This is the third post in a three part series of year-end reflections.

Growth (in community)

Our family belongs to several communities. We are part of a homeschool co-op on the West Island of Montreal. For those unfamiliar with the area, this is essentially a different town from us. And for our family to participate in that community we must drive, schedule, make arrangements, leave where we actually live and travel to a different place.

But that community is part of our village, committed to helping each other raise and educate our children. It is such a supportive and talented group of families. What we are able to accomplish as a group, and provide for our children, is much bigger than what each of our families could do on our own. And that is the strength of a collective. But to build such a community takes effort. And when you live in a different town, it takes extra effort.

We belong to our actual neighborhood, and we love this neighborhood. We love the city. We have neighbors who share our walls and fences. Neighbors for whom I am building a backyard garden to bring beauty into all our lives. Neighbors who shop at the same hardware store and grocery store we frequent. These neighbors are predominantly francophone and this is a barrier (for me and the kids especially) to building deeper relationships with these people. But it is a barrier that I desperately want to move past, as my heart's desire is to cultivate friendships across fences, to get to know the people in our building and neighborhood.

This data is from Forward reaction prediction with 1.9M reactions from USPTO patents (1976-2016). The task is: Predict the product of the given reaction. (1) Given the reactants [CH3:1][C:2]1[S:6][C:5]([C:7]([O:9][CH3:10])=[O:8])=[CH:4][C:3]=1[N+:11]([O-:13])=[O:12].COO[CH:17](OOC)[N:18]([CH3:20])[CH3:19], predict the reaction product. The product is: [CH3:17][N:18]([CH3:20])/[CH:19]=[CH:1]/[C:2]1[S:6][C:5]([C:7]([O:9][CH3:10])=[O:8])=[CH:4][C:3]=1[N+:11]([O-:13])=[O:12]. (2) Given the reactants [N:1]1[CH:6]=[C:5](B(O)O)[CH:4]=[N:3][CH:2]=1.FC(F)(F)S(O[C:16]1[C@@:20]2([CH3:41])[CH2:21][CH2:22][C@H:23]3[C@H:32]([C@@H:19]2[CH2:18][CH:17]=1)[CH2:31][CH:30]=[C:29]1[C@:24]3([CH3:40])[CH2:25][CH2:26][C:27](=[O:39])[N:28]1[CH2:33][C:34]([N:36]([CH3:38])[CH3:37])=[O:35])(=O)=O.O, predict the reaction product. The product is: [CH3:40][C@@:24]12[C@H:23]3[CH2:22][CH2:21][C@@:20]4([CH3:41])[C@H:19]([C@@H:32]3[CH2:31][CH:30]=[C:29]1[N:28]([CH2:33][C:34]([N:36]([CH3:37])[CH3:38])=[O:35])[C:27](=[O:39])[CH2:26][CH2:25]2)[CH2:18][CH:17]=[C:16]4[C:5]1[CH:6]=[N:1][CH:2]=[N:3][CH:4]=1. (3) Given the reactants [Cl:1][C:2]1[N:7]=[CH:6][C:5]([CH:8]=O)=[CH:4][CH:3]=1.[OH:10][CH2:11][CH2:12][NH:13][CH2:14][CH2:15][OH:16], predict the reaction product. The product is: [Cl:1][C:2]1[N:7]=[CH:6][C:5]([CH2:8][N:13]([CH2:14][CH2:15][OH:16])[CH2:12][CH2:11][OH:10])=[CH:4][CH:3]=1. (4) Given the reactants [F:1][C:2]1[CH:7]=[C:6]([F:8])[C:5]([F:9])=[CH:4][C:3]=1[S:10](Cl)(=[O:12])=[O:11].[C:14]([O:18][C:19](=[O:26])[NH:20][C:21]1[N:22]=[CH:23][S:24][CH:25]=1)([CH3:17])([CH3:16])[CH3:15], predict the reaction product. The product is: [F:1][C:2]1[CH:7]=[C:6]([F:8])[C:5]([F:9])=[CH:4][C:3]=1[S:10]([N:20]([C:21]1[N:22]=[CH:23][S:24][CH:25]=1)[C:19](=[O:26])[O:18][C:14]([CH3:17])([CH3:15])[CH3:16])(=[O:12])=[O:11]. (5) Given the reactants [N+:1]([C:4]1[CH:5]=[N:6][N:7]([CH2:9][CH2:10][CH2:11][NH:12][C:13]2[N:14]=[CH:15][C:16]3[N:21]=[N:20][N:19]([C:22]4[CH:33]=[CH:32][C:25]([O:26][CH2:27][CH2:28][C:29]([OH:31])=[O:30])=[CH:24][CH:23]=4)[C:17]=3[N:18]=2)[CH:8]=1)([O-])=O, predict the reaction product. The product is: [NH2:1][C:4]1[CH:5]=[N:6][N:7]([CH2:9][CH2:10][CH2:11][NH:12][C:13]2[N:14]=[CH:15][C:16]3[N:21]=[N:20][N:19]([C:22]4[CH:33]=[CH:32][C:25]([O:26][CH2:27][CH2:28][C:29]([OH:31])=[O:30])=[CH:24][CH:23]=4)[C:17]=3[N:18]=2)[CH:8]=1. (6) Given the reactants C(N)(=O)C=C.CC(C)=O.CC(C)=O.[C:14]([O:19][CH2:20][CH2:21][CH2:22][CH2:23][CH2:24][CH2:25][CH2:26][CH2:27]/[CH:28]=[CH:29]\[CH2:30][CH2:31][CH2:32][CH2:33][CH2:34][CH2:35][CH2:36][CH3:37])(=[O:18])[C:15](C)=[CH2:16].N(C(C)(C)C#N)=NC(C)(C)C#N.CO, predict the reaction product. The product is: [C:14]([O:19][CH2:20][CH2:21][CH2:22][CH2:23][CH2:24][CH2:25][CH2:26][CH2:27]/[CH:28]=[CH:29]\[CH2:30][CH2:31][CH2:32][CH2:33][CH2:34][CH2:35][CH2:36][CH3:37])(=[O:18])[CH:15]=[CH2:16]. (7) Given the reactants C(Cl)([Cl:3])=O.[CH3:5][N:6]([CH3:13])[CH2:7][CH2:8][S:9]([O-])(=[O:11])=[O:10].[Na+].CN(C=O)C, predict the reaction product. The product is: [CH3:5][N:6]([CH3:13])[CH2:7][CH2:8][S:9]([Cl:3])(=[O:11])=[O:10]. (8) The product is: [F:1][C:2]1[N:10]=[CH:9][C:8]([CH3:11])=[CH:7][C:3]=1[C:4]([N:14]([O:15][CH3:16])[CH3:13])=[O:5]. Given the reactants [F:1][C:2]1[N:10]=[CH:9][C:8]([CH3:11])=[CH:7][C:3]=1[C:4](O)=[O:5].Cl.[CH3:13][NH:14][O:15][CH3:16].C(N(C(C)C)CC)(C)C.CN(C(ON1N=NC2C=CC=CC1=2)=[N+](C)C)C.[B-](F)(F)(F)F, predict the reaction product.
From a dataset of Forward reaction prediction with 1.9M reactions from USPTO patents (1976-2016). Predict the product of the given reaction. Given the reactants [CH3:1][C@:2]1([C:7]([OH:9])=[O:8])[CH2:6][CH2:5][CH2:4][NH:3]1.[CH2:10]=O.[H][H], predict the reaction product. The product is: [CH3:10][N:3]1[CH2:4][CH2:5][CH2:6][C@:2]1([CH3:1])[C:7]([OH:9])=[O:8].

And we belong to a church community. Our church community is the people we gather with on Sunday mornings and throughout the week to share our lives together. We've got the Sunday morning thing down, but getting together with people throughout the week is trickier for us with our West Island commitment taking us out of the city and into a different town a couple times a week. We can't do everything and Damien and I are careful that our family builds boundaries in our relationships with each other and our relationships within communities, so we keep healthy: physically, emotionally, and spiritually. And yet, we feel the tug for more connection, more shared life with our church community.

This has always been our heart's desire. That we would share life with people, not just a religion, or a way of believing, but the activities of our days. We do this as a family of five and the church, the body of Christ, is a family. And we have always been drawn into growing deeper community in the church.

We live in a tension. The desire for more connection and community and the busyness of our lives. And we are always wanting to integrate these two.

My last post was about words, my word for 2017 is Release and one of things I want to be released into is more hospitality, more community building.

We are five, we are a community unto ourselves, and amongst our five we must balance engagement and rest, giving and receiving. And we five then fit into these other communities and we must balance our engagement as one unit within those communities, while still balancing our engagements with each other!